The man who has been made whole in our text is different from the rest of his countrymen. He goes and begs that he might be with Jesus. Not only does he not want Jesus away from him; he wants to go wherever He goes. What a great blessing that would be, he thinks. But Jesus needs him to play the shepherds’ role from the Christmas account. He must go out and tell how much God has done for Him. He must go and tell the joy of Christ with us. What a gracious thing that Jesus leaves behind this witness for Himself - and he is a very willing witness. It says, he went away, proclaiming throughout the whole city how much Jesus had done for him. There seems to be some evidence to suggest that Jesus later returned to this place to find more believers as a result of this seed that the Holy Spirit has used to create faith in hearts.
Let us pray: Lord God, heavenly Father, stir up our hearts that we might have joy in hearing that Christ is with us, in Whose humble sacrifice we are reconciled to You. Strengthen us against temptation. Give us opportunities and courage to proclaim how much you have done for us. For Jesus sake, Amen.
Other Lessons for This Week:
Now the serpent was more crafty than any other beast of the field that the Lord God had made.
He said to the woman, “Did God actually say, ‘You shall not eat of any tree in the garden’?” And the woman said to the serpent, “We may eat of the fruit of the trees in the garden, but God said, ‘You shall not eat of the fruit of the tree that is in the midst of the garden, neither shall you touch it, lest you die.’” But the serpent said to the woman, “You will not surely die. For God knows that when you eat of it your eyes will be opened, and you will be like God, knowing good and evil.” So when the woman saw that the tree was good for food, and that it was a delight to the eyes, and that the tree was to be desired to make one wise, she took of its fruit and ate, and she also gave some to her husband who was with her, and he ate. Then the eyes of both were opened, and they knew that they were naked. And they sewed fig leaves together and made themselves loincloths.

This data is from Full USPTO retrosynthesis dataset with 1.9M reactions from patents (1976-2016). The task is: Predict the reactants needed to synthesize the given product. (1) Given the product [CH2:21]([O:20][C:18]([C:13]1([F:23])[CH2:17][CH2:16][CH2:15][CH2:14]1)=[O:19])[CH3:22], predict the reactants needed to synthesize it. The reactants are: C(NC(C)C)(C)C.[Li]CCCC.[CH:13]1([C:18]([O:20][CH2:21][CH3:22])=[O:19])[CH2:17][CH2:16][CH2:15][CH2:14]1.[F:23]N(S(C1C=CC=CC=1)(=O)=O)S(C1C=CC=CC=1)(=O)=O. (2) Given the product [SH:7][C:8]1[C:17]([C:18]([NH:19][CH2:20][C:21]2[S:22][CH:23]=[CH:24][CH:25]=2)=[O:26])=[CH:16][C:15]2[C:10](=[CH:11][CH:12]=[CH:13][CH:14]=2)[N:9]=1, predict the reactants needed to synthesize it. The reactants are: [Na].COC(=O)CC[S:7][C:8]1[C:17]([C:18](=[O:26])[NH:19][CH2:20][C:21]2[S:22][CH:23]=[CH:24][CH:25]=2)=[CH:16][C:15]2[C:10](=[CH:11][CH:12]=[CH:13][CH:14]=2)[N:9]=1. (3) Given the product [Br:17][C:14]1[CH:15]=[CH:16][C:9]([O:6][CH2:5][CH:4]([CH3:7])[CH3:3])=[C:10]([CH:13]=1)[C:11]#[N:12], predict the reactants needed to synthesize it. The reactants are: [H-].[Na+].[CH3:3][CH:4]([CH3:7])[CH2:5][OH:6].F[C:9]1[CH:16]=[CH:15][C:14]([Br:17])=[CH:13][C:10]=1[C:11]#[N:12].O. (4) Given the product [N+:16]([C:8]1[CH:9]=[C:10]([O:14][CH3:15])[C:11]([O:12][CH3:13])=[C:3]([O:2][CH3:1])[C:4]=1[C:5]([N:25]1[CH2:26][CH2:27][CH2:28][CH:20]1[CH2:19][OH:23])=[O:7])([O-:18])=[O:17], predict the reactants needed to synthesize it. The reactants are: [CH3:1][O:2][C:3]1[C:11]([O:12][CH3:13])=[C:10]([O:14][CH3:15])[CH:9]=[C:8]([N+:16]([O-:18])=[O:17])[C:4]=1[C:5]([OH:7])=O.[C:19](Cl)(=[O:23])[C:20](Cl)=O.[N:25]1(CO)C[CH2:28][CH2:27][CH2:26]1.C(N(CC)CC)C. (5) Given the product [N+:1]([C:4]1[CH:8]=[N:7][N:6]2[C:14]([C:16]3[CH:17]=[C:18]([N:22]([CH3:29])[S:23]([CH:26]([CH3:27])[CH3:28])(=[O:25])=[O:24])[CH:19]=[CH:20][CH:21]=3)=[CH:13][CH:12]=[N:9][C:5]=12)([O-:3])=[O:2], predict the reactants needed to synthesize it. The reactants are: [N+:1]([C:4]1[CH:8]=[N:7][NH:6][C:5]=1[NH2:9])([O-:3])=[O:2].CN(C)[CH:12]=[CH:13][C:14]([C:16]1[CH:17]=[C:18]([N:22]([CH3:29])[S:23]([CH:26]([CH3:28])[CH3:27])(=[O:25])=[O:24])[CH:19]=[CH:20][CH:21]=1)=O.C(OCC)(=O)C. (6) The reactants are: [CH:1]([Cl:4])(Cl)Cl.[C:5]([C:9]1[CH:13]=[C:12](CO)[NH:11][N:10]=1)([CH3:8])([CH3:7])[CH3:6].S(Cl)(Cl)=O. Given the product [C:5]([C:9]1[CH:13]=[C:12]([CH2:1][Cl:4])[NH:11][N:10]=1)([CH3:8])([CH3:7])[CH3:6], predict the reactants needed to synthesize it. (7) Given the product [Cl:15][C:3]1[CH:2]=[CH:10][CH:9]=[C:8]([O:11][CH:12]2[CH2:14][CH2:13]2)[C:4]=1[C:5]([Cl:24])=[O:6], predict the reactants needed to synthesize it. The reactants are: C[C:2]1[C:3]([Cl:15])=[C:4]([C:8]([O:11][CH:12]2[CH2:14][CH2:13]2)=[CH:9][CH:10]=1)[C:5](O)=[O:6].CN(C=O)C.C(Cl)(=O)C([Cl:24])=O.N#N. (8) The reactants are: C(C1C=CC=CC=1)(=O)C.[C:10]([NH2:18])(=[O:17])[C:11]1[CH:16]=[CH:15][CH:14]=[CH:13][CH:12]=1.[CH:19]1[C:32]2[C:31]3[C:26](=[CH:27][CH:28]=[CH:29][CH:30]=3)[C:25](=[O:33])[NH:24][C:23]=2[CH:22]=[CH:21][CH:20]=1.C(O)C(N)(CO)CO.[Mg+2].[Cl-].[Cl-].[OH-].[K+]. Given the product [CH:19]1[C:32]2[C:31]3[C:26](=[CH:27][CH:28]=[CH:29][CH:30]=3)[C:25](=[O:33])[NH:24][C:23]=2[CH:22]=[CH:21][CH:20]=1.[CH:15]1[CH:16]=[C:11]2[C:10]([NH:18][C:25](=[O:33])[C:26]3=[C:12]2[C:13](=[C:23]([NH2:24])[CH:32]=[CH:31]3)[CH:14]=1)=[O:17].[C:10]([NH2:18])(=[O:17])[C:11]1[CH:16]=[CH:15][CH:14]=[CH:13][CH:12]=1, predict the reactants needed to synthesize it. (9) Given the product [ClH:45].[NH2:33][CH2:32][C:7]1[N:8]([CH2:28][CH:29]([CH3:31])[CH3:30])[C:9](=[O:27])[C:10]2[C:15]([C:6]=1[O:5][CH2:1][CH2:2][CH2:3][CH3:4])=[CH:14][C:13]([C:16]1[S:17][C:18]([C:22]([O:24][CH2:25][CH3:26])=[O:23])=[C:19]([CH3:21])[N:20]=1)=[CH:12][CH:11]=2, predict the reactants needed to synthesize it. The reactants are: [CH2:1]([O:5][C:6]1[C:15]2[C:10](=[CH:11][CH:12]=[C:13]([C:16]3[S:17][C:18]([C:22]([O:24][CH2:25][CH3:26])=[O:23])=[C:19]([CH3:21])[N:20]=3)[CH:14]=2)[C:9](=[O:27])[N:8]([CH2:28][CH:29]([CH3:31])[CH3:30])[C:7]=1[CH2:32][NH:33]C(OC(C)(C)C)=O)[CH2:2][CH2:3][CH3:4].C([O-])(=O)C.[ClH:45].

And they heard the sound of the Lord God walking in the garden in the cool of the day, and the man and his wife hid themselves from the presence of the Lord God among the trees of the garden. But the Lord God called to the man and said to him, “Where are you?”And he said, “I heard the sound of you in the garden, and I was afraid, because I was naked, and I hid myself.” He said, “Who told you that you were naked? Have you eaten of the tree of which I commanded you not to eat?” The man said, “The woman whom you gave to be with me, she gave me fruit of the tree, and I ate.” Then the Lord God said to the woman, “What is this that you have done?” The woman said, “The serpent deceived me, and I ate.”
The Lord God said to the serpent,
“Because you have done this,
cursed are you above all livestock
and above all beasts of the field;
on your belly you shall go,
and dust you shall eat
all the days of your life.
I will put enmity between you and the woman,
and between your offspring and her offspring;
he shall bruise your head,
and you shall bruise his heel.”
2 Corinthians 6:1-10
Working together with him, then, we appeal to you not to receive the grace of God in vain. For he says,
“In a favorable time I listened to you,
and in a day of salvation I have helped you.”
Behold, now is the favorable time; behold, now is the day of salvation. We put no obstacle in anyone's way, so that no fault may be found with our ministry, but as servants of God we commend ourselves in every way: by great endurance, in afflictions, hardships, calamities, beatings, imprisonments, riots, labors, sleepless nights, hunger; by purity, knowledge, patience, kindness, the Holy Spirit, genuine love; by truthful speech, and the power of God; with the weapons of righteousness for the right hand and for the left; through honor and dishonor, through slander and praise. We are treated as impostors, and yet are true; as unknown, and yet well known; as dying, and behold, we live; as punished, and yet not killed; as sorrowful, yet always rejoicing; as poor, yet making many rich; as having nothing, yet possessing everything.
St. Matthew 4:1-11
Then Jesus was led up by the Spirit into the wilderness to be tempted by the devil. And after fasting forty days and forty nights, he was hungry. And the tempter came and said to him, “If you are the Son of God, command these stones to become loaves of bread.” But he answered, “It is written,
“‘Man shall not live by bread alone,
but by every word that comes from the mouth of God.’”
Then the devil took him to the holy city and set him on the pinnacle of the temple and said to him, “If you are the Son of God, throw yourself down, for it is written,
“‘He will command his angels concerning you,’
“‘On their hands they will bear you up,
lest you strike your foot against a stone.’”
Jesus said to him, “Again it is written, ‘You shall not put the Lord your God to the test.’” Again, the devil took him to a very high mountain and showed him all the kingdoms of the world and their glory. And he said to him, “All these I will give you, if you will fall down and worship me.” Then Jesus said to him, “Be gone, Satan! For it is written,
“‘You shall worship the Lord your God
and him only shall you serve.’”
Then the devil left him, and behold, angels came and were ministering to him.